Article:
During our research – from February 2008 to October 2010 – Montgomery launched a more user-friendly version of Visualeditors using the URL using, a Web site that allows members to easily create social networks (Miller, Montgomery interview, July 2008). As a result, Visualeditors, under the standard format, operates much like Facebook.

Research question & methodology

This research seeks to address the following: How has the online community of newspaper designers helped design professionals cope with an ever-changing print media publishing landscape? We utilized snowball sampling to gather and interview participants, a method that was particularly fruitful in gaining access and trust within the community of newspaper designers by referencing a friend or colleague’s name.

We also used an immersion technique to gain access to the virtual community of newspaper designers. One of the authors introduced the project and elicited participation via a post on’s “Education” discussion forum on October 16, 2007. She asked: “How have Web sites impacted your newspaper design experience?” (Appendix A).

By offering an open-ended question, we presented an opportunity for a variety of replies. By early 2008 the posting had been viewed 1,527 times. However, we received only five responses to the forum and one via e-mail. This low response rate did not deter us. One of the authors has spent more than 28 years in print journalism (more than 20 of them as a design editor), and has constant interaction with design professionals around the country. His connections to the design world helped to support, confirm, and fortify the admittedly sparse quantitative data. Additionally, we held five in-depth interviews with design professionals, including Montgomery and Charles Apple, a free-lance visual journalist, blogger for Visualeditors, and former designer for The Virginian-Pilot. In interviews the two often referred to one another as “brothers.”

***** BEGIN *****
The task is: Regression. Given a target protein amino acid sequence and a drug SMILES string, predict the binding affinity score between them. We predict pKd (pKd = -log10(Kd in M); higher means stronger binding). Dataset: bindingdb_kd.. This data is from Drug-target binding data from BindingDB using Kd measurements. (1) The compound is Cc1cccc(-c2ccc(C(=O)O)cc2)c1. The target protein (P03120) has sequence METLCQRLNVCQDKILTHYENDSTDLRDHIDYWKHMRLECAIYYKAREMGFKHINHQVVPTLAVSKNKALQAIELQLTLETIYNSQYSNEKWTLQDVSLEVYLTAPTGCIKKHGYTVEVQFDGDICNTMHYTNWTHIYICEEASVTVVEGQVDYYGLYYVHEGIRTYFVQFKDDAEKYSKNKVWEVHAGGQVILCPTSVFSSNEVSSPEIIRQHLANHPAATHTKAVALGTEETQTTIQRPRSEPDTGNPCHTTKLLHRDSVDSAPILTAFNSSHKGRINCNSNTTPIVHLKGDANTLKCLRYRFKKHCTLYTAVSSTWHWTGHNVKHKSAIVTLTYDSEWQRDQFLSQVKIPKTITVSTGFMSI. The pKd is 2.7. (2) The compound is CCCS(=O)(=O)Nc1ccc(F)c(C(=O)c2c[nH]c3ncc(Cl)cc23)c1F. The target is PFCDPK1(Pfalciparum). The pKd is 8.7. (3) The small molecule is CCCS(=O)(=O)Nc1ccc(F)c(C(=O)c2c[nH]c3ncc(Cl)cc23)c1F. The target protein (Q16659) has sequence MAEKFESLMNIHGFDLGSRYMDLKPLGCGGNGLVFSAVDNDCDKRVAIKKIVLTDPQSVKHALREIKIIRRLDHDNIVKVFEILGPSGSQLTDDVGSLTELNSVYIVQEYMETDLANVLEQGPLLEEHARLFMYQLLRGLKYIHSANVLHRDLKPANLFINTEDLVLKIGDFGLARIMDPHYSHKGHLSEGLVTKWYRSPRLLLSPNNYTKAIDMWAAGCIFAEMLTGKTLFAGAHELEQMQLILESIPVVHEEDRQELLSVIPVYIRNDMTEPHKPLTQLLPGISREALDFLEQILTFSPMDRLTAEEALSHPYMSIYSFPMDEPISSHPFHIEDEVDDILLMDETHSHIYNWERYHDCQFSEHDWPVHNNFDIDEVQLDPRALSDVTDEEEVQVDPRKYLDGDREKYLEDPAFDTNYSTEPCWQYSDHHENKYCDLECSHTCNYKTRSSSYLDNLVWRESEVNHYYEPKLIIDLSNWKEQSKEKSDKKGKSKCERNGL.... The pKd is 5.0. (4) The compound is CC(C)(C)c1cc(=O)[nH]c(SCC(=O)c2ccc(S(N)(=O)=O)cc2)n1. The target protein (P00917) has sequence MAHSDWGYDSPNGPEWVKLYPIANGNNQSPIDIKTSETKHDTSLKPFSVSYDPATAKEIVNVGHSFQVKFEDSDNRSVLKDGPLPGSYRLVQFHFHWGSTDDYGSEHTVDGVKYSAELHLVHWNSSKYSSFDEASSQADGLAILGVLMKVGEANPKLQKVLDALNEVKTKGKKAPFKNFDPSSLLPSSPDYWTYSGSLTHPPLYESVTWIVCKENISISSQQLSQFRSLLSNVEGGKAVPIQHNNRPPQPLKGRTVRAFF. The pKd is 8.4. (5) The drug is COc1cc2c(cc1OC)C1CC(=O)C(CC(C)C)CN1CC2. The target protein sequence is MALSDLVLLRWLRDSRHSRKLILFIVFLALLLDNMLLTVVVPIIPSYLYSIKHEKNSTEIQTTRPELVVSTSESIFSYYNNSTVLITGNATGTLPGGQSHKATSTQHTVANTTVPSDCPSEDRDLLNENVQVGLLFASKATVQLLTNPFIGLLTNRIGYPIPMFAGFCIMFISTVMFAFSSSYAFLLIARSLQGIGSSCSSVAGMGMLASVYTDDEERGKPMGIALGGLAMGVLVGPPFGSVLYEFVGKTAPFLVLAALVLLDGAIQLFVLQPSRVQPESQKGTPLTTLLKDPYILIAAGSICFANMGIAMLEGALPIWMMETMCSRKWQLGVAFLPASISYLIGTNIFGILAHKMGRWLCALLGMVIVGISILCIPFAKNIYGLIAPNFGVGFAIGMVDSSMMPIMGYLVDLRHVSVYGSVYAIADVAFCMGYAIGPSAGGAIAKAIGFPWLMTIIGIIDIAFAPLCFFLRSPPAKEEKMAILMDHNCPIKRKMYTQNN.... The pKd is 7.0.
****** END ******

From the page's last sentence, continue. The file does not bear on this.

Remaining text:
We sent the respondents to the Visualeditors forum post an e-mail questionnaire that included eight opened-ended questions (Appendix B). The design professionals who were interviewed were asked these questions as well.

In the end, the complete research sample consisted of 11 professionals: the six separate respondents to the original Visualeditors posting and the five qualitative interview participants (two were interviewed by telephone, one in-person, two by e-mail). All but two respondents were working as newspaper designers. The exceptions were retired from newspaper design and either teaching or aiming to teach at the college or university level. The range of newspaper design experience within the group spanned from four to 15 years.

The human connection to online communities

We cannot not communicate, just as simply as we cannot not behave (Watzlawick, et al, 1967). But communication requires a receiver as well as a dispenser, and communities provide those receivers, whether that community is a family, a professional organization, or, in the case of this research, an online community. Communities may be held together by authority (patriarchal or organizational), but equally significant is the psychological dimension of “human closeness” (Habermas, 2000, p. 55).

Richard Rorty (1989) expanded on the vital language component of all types of community when he wrote:

The world does not speak. Only we do. The world can, once we have programmed ourselves with a language, cause us to hold beliefs. But it cannot propose a language for us to speak. Only other human beings can do that (p. 6).